The Parative Project

this flag won't change your life, but it will change someone else's

Ethical fashion is not as vanilla (ice) as you think

Drew Oxley

Thank you all for the positive response from our last entry. It is really encouraging to our family and we appreciate all the questions and comments about trying to consume ethically. 

I am giving my second entry a shot. Hopefully, I am not a one hit wonder like Vanilla Ice, but even if that's the case, I'm honored your giving this post a read (I never even tried any songs other than Ice Ice Baby... probably would've loved em all).

I remember when the ethical shopping bandit came knocking. It was after we received the "Our Freedom is Tied Together" shirts from India. I couldn't just keep consuming how I was and pretend it didn't affect other people, like the people making the clothes I was buying. I kept pulling the wool (sweater) over my eyes. But then I saw a video where someone described a garment being made and said "look at the seam in your shirt, someones hands sewed that, someones hands touched that seam." It was then that I lost my fast fashion appetite. The sight of even the most perfect pair of shoes, coolest shirt, or most comfortable pair of sweats became unappealing, if it meant it was made via forced labor or an unknown supply chain. 

Anyways, this whole thing isn't about me, its about all of us. If you were at all moved or inspired by the idea of shopping ethically and supporting brands that care about people and fair labor, we wanted to share some ideas to help make the transition smooth as fair trade butter:

1. Don't get rid of all the clothes you already have. Landfills are filled with clothes from one time wears and volunteer events where people didn't like their shirt. Americans send 10 million tons of clothes to the dump each year. If you like and wear the clothes you have, keep them and wear them!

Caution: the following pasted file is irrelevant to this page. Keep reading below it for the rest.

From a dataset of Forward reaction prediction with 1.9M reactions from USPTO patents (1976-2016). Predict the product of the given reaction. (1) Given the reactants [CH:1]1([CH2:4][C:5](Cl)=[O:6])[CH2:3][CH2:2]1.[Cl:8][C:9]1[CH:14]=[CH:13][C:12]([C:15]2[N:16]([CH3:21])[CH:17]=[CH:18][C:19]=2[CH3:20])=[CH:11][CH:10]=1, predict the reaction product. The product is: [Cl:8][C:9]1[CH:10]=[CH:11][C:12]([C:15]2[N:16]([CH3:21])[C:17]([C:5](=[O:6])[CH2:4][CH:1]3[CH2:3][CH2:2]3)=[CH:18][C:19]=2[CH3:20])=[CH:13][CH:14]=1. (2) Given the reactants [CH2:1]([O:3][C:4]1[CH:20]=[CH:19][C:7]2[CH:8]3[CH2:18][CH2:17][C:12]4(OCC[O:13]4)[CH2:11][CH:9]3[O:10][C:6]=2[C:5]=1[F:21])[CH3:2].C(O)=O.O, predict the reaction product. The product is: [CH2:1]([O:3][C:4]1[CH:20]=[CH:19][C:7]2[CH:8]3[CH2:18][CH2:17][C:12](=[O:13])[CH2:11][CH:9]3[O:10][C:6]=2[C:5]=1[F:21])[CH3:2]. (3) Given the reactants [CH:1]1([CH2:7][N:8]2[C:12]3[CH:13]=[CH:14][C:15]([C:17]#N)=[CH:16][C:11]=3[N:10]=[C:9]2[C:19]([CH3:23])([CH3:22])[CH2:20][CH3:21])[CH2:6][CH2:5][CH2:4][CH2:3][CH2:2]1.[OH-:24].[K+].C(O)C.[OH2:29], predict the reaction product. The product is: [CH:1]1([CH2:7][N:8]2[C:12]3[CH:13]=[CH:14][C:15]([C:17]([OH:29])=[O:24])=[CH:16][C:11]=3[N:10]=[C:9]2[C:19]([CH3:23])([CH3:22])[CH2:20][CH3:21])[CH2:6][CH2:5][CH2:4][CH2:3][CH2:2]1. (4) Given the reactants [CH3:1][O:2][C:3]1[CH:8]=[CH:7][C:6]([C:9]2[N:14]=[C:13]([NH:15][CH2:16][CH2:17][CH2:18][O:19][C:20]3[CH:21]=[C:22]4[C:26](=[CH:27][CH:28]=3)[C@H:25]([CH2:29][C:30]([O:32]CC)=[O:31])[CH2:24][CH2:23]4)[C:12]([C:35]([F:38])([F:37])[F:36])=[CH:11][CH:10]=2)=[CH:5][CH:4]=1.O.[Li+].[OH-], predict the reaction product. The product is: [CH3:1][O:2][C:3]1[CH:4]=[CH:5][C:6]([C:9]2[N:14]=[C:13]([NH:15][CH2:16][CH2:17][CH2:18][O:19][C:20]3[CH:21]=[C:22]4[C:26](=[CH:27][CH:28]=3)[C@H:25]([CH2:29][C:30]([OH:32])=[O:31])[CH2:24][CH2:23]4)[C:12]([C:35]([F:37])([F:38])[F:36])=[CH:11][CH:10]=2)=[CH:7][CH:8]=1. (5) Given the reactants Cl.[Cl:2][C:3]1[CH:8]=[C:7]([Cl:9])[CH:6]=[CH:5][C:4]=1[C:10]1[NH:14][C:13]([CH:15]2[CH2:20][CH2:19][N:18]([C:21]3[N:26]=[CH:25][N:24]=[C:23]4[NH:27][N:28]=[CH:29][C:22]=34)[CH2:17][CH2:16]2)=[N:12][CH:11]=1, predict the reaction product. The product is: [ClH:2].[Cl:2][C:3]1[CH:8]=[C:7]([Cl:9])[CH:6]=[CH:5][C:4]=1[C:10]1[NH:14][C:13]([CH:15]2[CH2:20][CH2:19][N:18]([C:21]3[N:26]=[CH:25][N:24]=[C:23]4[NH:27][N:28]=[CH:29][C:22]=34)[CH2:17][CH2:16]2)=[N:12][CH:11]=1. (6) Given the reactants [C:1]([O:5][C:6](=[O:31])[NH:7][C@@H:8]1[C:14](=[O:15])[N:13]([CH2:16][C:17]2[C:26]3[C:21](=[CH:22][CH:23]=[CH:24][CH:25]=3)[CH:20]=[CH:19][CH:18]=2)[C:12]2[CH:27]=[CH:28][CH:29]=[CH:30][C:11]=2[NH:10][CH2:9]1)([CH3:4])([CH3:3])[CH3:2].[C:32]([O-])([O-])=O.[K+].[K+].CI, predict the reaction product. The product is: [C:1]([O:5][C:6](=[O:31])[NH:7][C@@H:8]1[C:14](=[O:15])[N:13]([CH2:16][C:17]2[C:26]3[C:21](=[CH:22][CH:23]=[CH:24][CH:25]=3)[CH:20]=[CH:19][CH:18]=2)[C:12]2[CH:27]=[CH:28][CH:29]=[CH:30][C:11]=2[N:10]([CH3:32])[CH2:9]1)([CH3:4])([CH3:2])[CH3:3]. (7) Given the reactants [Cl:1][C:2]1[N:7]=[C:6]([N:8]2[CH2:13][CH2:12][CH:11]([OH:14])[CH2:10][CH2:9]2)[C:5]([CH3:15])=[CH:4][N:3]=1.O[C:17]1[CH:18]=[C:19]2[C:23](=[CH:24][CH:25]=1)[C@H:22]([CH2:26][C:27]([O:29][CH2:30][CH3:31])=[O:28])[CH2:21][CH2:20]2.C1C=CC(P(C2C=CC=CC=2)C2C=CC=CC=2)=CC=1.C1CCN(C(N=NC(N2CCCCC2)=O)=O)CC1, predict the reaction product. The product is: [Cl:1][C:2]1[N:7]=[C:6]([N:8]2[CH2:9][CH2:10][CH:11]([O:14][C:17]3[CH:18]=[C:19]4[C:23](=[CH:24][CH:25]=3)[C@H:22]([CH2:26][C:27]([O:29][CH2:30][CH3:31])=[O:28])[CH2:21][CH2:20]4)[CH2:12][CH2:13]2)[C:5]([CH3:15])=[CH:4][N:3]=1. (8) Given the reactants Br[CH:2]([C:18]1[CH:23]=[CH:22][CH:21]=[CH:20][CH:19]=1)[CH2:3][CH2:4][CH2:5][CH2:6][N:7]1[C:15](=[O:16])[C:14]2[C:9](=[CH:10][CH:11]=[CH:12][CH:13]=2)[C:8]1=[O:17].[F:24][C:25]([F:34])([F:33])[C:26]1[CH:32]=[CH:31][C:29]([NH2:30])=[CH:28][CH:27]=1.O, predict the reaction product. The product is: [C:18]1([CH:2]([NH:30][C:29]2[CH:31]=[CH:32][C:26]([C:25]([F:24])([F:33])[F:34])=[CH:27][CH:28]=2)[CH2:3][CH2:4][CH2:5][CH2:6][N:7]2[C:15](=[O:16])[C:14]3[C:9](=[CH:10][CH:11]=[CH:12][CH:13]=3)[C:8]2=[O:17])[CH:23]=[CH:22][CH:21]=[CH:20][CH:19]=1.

2. Take it one product at a time. If you want to start with coffee, find roasters that are Fair Trade Certified (There's several other organizations certifying ethical practices too!). If its clothes, contact brands you like and tell them you are wanting to buy clothes from companies that practice fair labor conditions and you were wondering about theirs. Small companies are usually pretty quick to respond to Facebook and Instagram messages. If you want to start with household items like soap and detergent check out GOOD GUIDE and make a list of brands you are proud to support.

3. Remember you are not alone. When your next door neighbor, cousin, friends, and dog are all not that interested in knowing who their products are made by, know there are other people trying to shop ethically and there are blogs and businesses dedicated to helping you. When it comes to this kind of thing it really doesn't matter what the majority is doing, you have to stick to what you think is right. 

and the best one yet...

5. ETHICAL CLOTHES DONT HAVE TO BE UGLY OR CRAZY EXPENSIVE. When we first walked down this road I thought I was doomed to wearing clothes that were made fair but just didn't look right. IT'S NOT TRUE. There are so many really cool and affordable brands that care about the environment and the people making their clothes. With a little research you will be sure to find at least a handful that have what you are looking for and are in your price range. 

Would love to hear any tips that have helped you to shop ethically. Feel free to leave them in the comments.

As Vanilla Ice once said, word to your mother.